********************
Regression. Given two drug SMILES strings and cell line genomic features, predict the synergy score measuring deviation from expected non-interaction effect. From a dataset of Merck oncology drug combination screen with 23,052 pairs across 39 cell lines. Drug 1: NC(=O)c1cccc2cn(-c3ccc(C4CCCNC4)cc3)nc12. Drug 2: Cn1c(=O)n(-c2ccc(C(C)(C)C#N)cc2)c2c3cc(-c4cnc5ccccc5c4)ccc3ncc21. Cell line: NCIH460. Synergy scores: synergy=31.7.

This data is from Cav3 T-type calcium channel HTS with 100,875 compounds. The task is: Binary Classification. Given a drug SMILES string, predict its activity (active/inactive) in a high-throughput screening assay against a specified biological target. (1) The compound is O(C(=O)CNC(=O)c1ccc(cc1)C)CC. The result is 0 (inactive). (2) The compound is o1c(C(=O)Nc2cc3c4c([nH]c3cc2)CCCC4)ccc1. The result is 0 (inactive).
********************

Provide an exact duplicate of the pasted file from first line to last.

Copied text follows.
Regression. Given two drug SMILES strings and cell line genomic features, predict the synergy score measuring deviation from expected non-interaction effect. From a dataset of Merck oncology drug combination screen with 23,052 pairs across 39 cell lines. Drug 1: NC(=O)c1cccc2cn(-c3ccc(C4CCCNC4)cc3)nc12. Drug 2: Cn1c(=O)n(-c2ccc(C(C)(C)C#N)cc2)c2c3cc(-c4cnc5ccccc5c4)ccc3ncc21. Cell line: NCIH460. Synergy scores: synergy=31.7.

This data is from Cav3 T-type calcium channel HTS with 100,875 compounds. The task is: Binary Classification. Given a drug SMILES string, predict its activity (active/inactive) in a high-throughput screening assay against a specified biological target. (1) The compound is O(C(=O)CNC(=O)c1ccc(cc1)C)CC. The result is 0 (inactive). (2) The compound is o1c(C(=O)Nc2cc3c4c([nH]c3cc2)CCCC4)ccc1. The result is 0 (inactive).